GORUCK Firearms Courses Prepare Law Enforcement Officers for Real Life Scenarios


Sometimes the thin blue line is really thin.

When the only thing standing between order and anarchy is a brave and well-trained police officer who is prepared for duty. Split-second decisions can change the course of human lives in an instant. Decisions made under high stress are never innate when a law enforcement officer (LEO) responds to “shots fired”. By simulating the chaos and stress experienced in real life, police can train for the worst in a forgiving environment and develop critical life-saving skills.

The GORUCK Firearms Program and Cadre offer specialized courses to address the most critical of needs for law enforcement agencies across the nation. This month, GORUCK conducted a series of courses for LEO in the Palm Beach area over a four day period: Active Shooter Intervention (ASI), Force on Force, Counter Terror Rifle (CTR) and Night Fire Rifle (NFR). I had the good fortune to participate as a role player in these courses and the healthy respect I already had for law enforcement increased ten-fold, watching these LEOs in action and witnessing how deeply they care about doing the right thing.


Active Shooter Intervention focuses on identifying the necessary tactics and strategies to closing with the adversary, making contact, neutralizing the threat, and taking immediate after actions necessary to control the scene.

Force on Force uses role players and simunitions (small, paintball-like ammo that can break the skin when shot from a handgun or rifle) to recreate the chaos and stress of real life. Trial by fire evaluations and learning is achieved in split second shoot/no shoot decisions. Officers experience threat identification, surgical shooting, de-escalation through dominance and the most realistic training on the market today.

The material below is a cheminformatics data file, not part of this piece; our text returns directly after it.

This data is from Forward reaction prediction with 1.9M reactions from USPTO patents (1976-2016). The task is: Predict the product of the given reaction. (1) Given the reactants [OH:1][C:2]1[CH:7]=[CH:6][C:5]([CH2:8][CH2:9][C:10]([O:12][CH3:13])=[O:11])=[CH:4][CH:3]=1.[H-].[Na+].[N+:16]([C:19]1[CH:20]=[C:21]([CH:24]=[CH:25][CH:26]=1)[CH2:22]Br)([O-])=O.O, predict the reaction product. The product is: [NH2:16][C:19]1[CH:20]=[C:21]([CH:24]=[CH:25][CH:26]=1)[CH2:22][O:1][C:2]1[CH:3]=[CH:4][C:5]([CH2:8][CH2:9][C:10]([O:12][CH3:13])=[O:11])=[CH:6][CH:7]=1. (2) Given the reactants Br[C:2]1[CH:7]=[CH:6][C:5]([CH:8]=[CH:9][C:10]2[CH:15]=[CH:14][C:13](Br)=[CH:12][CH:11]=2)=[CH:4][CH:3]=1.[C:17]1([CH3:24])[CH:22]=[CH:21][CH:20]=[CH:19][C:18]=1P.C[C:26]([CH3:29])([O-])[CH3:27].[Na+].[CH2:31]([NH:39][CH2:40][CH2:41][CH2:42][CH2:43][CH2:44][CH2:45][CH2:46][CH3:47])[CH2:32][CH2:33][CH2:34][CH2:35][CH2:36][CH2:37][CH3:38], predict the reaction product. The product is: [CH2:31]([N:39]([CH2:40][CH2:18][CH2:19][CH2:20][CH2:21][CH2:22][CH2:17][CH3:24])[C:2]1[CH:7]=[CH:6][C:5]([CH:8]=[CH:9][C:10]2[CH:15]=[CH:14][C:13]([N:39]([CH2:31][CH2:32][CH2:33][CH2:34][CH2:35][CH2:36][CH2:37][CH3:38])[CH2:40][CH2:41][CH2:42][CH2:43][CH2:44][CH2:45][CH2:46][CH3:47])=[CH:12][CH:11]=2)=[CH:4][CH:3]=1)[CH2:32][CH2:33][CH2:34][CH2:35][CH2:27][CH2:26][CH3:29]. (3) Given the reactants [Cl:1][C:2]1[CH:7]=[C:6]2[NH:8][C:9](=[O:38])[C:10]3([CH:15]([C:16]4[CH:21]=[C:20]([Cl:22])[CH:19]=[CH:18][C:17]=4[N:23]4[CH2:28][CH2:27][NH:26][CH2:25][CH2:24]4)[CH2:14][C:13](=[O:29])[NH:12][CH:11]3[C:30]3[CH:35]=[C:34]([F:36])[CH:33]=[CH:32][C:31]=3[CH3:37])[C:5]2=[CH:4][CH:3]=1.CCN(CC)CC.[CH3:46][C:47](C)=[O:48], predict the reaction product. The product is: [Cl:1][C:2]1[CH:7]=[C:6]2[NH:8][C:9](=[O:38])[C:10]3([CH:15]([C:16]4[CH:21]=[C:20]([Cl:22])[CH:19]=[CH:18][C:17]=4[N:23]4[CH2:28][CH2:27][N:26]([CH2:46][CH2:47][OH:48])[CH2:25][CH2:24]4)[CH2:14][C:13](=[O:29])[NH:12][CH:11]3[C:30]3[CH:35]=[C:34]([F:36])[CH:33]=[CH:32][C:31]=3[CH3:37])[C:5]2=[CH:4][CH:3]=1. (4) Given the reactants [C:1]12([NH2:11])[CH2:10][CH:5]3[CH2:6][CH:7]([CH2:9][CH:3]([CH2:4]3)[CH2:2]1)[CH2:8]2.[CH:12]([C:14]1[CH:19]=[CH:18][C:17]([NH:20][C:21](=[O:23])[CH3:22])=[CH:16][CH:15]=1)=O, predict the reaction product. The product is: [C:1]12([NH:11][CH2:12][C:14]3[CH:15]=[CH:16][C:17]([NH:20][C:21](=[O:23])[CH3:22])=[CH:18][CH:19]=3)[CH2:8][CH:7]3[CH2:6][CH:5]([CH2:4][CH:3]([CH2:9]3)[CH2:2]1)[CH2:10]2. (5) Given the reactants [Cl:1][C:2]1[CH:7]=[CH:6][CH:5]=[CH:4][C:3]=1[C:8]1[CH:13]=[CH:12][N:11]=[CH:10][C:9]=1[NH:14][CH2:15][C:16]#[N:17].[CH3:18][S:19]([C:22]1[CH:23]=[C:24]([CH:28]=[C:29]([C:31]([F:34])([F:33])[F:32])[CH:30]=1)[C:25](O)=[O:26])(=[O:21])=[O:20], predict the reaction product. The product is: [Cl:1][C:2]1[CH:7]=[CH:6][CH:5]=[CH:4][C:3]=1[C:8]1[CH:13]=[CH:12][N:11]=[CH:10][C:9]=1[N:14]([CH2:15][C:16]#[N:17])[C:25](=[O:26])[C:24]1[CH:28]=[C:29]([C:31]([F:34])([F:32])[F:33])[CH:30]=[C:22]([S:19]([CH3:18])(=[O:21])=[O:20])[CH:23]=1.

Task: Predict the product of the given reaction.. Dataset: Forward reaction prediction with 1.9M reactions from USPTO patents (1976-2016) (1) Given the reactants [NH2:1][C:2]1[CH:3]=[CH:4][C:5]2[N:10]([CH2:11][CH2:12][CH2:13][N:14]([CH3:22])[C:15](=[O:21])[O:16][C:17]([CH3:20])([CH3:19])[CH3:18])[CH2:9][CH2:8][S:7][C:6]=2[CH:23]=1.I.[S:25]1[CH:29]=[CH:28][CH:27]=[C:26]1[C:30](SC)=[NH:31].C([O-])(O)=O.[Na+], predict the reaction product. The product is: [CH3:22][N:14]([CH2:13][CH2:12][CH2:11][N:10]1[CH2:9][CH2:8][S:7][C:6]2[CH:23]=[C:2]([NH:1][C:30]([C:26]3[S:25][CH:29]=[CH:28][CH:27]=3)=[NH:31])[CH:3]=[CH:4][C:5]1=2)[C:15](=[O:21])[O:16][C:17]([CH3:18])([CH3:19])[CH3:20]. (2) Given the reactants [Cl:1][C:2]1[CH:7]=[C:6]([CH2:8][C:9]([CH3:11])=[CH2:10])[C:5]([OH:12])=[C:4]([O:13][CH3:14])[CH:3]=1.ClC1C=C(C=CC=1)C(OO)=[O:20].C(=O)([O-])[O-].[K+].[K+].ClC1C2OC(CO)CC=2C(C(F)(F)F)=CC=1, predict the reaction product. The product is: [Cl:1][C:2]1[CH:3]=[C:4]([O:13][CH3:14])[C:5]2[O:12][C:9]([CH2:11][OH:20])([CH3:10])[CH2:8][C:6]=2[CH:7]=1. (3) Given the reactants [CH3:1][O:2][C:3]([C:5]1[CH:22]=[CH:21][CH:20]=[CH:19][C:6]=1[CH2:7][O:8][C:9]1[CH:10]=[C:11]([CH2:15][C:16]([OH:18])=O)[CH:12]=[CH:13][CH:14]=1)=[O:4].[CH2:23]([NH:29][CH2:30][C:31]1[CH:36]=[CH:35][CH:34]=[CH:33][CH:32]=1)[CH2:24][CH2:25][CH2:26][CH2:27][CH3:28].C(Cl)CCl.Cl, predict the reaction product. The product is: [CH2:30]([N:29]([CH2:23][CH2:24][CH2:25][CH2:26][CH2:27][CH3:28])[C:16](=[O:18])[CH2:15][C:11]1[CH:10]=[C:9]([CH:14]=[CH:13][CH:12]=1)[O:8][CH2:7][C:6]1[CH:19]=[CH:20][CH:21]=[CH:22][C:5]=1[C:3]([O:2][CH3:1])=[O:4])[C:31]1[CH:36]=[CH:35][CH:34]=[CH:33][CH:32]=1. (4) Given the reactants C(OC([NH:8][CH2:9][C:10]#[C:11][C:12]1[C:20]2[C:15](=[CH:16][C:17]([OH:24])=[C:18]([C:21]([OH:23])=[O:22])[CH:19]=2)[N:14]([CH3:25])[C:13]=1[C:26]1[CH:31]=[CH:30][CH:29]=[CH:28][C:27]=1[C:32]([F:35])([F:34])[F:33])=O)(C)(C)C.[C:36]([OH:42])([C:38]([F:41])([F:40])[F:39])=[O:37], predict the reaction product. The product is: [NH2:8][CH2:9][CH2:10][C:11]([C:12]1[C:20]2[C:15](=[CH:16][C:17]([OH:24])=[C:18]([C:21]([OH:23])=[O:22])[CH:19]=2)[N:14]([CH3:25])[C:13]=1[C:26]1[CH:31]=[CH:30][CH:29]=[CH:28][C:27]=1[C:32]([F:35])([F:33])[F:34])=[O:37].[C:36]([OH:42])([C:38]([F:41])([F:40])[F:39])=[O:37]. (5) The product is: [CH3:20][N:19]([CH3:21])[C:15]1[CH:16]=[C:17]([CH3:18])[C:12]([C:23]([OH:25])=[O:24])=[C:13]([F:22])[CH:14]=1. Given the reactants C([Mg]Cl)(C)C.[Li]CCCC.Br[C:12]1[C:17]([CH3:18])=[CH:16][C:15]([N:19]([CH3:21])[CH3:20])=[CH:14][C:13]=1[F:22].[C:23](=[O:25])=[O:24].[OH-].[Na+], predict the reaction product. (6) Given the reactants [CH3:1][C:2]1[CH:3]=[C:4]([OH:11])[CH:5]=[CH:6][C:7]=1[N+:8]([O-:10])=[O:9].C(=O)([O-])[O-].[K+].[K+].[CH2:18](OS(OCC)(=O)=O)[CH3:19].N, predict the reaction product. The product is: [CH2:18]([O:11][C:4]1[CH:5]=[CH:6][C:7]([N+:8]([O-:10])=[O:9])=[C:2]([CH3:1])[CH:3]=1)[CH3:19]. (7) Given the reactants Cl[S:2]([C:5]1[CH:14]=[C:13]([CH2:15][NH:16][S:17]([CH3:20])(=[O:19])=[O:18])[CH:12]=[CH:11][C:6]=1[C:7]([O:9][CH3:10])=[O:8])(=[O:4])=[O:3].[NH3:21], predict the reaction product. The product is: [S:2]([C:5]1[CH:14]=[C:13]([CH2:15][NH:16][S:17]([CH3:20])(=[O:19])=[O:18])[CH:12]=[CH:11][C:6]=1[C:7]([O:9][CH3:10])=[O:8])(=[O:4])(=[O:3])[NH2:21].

GORUCK’s Counter Terror Rifle course teaches LEO’s how to best employ their patrol rifle in the most efficient manner possible in the most difficult conditions imaginable. What most people do not realize is that the standard method of carry for an officer is actually condition three. Meaning the rifle is either in a rack on the passenger seat or the trunk of his unit, it has a full magazine but NO round in the chamber. Officers must be able to select the best tool for the job and when there are moving targets, innocents in the foreground and background and surgical shooting is a requirement, the rifle is the best tool for the job. In the CTR course, officers sharpen skills and increase confidence in their ability to access, chamber, and close distance to a threat immediately, efficiently, and above all, accurately. This is the primary training objective of CTR for law enforcement.

Night Fire Rifle is a unique and rare opportunity to test gear, equipment, and skills in the most likely conditions for bad things to happen…at night. The NFR block of instruction builds confidence for LEO’s to bring the fight to the enemy to protect the public. Shooting and moving, proper use of weapon-mounted light, communications, transitions, target discrimination, and other advanced skill sets are honed to a razor’s edge in this dynamic and exciting course.

And for those of you who are wondering, yes, civilian versions of these courses are also available to the public.

“Law enforcement officers need to be absolute experts at the high liability topics of shooting, driving, first aid, and defensive tactics. These are the skill sets that LEO will have to perform without warning and on a moment’s notice to a standard beyond the general public’s reproach, “ Garret Machine, Head of GORUCK Firearms.

All GORUCK Firearms Cadre are current or former counter-terrorism soldiers. They come from tip of the spear Special Operations Units around the world and many have served as repeat instructors in their own agencies. Due to the vast experience and flexibility of our Cadre, no two GORUCK Firearms Training Courses are exactly alike.